The movie's means of portraying his methods are childish and flat. Patch's idea of using laughter as a cure extends beyond running around with scissors in his hands.

    Like most "Real Story" films, this one relies too much on cheap tearjerker moments and sappy overtones rather than intelligent examination. The directors seem to vilify the opposing doctors who say Patch's means of medical execution is "unorthodox" and "embarrassing". You know, those doctors have s good point.

    There are scenes that show Patch making fun of someone who's catatonic, doctoring patients without a medical license, and even stealing from a hospital. Is that really someone you'd rely on? A doctor that steals from hospitals and pokes fun at your condition? In a sense, that really is unorthodox and embarrassing.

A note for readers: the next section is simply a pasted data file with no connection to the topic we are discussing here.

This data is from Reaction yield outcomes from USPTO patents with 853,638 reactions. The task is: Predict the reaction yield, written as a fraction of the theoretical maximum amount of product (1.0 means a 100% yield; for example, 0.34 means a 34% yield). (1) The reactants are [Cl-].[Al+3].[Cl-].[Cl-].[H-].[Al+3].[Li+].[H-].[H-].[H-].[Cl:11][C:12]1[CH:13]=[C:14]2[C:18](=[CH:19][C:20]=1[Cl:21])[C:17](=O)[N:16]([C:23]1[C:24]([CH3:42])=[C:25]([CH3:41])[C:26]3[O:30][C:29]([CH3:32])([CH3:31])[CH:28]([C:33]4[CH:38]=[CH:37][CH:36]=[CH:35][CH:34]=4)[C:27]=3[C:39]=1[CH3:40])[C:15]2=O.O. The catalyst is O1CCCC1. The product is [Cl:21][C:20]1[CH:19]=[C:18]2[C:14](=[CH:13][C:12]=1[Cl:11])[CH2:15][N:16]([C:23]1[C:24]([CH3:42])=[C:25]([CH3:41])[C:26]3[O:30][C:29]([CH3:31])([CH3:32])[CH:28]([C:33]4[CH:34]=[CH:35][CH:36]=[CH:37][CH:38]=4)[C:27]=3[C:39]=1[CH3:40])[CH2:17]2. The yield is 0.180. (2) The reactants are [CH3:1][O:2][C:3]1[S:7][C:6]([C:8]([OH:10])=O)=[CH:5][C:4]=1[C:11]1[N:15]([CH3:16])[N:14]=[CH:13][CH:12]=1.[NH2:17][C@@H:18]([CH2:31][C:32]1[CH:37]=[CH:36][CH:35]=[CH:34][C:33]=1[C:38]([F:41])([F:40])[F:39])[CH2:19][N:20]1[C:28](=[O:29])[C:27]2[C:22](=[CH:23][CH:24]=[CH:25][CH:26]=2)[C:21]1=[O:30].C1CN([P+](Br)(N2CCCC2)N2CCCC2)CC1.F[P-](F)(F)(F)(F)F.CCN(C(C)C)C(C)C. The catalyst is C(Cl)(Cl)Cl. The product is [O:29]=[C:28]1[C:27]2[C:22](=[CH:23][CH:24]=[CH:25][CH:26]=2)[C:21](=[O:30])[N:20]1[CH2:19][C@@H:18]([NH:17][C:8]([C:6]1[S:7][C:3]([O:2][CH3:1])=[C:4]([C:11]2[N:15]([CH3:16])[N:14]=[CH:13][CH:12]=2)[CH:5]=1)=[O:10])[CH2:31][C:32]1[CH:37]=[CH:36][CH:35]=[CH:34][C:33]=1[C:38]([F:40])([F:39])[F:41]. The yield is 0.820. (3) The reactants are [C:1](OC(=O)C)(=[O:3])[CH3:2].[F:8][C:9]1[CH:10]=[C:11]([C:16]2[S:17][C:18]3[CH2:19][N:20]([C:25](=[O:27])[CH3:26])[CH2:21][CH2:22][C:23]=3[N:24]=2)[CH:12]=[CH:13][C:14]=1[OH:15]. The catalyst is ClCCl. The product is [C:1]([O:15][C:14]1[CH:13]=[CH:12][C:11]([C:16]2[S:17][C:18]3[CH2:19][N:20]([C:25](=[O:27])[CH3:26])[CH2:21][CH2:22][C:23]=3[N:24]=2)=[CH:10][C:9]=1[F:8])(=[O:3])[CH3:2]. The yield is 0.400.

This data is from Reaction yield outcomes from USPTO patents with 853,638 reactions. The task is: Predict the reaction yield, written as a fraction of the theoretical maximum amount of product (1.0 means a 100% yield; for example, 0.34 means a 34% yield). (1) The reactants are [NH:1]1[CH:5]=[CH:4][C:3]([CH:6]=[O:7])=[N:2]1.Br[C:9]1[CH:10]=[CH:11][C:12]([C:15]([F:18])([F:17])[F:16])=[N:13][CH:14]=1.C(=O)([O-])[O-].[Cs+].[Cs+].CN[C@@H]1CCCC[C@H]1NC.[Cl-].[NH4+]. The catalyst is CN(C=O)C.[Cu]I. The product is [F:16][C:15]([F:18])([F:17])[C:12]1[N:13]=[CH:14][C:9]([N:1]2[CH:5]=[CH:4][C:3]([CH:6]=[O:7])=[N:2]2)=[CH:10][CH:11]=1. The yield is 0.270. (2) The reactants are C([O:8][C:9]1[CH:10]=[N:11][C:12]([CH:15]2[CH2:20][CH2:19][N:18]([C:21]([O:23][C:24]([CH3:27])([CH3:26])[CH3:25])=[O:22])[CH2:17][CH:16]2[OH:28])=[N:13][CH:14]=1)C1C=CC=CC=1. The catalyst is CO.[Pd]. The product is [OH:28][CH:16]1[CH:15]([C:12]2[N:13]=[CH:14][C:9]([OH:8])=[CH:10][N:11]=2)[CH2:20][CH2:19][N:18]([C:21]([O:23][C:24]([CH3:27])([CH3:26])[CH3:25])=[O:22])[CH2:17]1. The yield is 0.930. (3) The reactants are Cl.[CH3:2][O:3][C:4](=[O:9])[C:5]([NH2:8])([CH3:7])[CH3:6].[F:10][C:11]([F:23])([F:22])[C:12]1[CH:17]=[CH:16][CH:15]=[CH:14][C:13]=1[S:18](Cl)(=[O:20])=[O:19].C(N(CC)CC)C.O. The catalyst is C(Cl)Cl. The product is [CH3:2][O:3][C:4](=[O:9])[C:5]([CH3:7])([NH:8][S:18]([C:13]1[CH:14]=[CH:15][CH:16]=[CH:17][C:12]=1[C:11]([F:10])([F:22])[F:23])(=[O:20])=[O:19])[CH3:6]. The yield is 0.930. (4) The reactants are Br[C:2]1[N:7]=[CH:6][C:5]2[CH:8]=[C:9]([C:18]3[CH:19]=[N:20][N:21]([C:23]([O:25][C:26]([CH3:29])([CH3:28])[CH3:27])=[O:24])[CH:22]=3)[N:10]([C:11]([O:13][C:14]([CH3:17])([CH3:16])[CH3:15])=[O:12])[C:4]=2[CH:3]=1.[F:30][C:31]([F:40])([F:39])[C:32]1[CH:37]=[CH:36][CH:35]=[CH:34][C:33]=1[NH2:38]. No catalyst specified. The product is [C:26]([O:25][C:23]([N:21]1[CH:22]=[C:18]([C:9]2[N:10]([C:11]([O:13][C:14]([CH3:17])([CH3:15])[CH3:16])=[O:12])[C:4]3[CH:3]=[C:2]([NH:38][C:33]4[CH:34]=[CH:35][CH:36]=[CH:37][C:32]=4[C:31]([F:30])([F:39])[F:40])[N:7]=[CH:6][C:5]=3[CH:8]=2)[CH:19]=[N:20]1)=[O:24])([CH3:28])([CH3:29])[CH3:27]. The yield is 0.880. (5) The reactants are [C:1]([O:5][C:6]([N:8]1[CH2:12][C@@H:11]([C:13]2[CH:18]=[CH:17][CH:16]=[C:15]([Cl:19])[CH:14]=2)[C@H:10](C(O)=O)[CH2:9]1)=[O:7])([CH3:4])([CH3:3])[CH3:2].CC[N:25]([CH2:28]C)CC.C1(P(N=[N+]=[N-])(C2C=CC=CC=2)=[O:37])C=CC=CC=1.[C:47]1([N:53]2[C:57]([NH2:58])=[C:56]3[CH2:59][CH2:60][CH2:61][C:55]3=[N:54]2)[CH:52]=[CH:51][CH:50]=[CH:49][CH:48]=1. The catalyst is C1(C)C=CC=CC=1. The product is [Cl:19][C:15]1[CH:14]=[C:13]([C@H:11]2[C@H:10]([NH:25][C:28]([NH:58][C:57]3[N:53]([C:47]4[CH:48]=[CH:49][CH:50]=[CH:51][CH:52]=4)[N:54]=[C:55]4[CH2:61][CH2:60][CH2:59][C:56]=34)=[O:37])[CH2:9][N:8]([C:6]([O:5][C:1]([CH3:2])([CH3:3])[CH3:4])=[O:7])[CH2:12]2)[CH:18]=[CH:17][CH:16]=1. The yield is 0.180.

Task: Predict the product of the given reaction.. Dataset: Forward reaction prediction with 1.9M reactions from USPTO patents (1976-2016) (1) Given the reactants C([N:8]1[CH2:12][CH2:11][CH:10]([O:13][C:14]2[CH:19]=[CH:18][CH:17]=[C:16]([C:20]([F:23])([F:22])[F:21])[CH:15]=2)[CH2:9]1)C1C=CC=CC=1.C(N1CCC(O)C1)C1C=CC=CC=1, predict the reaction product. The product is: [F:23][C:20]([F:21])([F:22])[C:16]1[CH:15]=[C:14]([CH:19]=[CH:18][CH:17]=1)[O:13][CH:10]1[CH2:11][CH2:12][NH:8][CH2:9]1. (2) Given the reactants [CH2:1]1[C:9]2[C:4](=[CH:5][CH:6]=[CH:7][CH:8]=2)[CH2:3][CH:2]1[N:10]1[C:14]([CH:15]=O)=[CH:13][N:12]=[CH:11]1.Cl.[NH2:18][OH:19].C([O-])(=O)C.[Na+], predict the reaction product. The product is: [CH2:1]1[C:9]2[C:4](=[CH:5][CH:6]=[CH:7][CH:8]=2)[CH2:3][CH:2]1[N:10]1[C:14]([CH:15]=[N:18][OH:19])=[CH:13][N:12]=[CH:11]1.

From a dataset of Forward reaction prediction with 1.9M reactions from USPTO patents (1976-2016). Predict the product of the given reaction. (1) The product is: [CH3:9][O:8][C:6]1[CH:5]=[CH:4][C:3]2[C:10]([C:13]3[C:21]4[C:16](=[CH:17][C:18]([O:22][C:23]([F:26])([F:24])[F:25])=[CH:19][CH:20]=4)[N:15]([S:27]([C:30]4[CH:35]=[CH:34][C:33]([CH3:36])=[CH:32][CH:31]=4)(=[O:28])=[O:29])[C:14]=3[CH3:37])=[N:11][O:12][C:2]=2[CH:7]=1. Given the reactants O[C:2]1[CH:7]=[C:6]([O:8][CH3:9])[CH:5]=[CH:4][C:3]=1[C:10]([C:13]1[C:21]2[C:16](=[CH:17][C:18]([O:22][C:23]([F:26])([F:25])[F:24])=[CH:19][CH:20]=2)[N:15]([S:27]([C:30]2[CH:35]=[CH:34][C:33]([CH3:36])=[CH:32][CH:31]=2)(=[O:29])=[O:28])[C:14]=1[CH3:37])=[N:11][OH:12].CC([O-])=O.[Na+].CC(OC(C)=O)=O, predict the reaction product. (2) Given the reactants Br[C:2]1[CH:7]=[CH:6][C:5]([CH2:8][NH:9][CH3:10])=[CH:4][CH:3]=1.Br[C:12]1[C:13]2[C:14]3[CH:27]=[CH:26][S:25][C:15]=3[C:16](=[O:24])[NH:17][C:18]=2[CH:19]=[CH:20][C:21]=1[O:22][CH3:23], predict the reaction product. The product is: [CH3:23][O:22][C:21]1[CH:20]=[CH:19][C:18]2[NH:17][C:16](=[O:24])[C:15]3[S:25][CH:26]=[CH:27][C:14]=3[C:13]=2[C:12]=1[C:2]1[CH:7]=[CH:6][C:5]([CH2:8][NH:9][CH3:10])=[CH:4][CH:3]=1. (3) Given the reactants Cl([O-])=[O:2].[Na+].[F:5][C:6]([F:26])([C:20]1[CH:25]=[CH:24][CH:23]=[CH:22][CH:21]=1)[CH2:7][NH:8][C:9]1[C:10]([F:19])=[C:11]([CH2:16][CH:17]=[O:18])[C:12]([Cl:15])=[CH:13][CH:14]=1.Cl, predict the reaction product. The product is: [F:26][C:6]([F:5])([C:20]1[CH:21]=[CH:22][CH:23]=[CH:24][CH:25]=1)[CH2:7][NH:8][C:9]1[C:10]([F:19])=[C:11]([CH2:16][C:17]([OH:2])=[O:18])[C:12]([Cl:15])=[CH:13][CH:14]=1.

The character of Carin was the most frustrating. The 90s media was known for stereotyping characters, especially women. Female characters were known to be stay-at-home emotional support, so films in the late 20th Century tried to portray women as no-nonsense workers with dark, depressing secrets. Yes, because women aren't confident and independent for our personal welfare. No, we're all just tragic characters who let our broken past get in the way of being ourselves.

    Now, since I've described the term "Real Story" often gets away with fictional trifle, let's do some comparisons:

    Carin finally falls victim to the stereotype when she admits to Patch her dark secret: she was molested by several men as a child and has dreamt of being like a butterfly, flying away from the world untouched and beautiful. Patch assures her that she can trust men, and they start a relationship. Conveniently, one of her patients calls her and asks her to come visit him, hoping that she can figure out what's wrong with him. When she does, he shoots her to death and turns the gun on himself.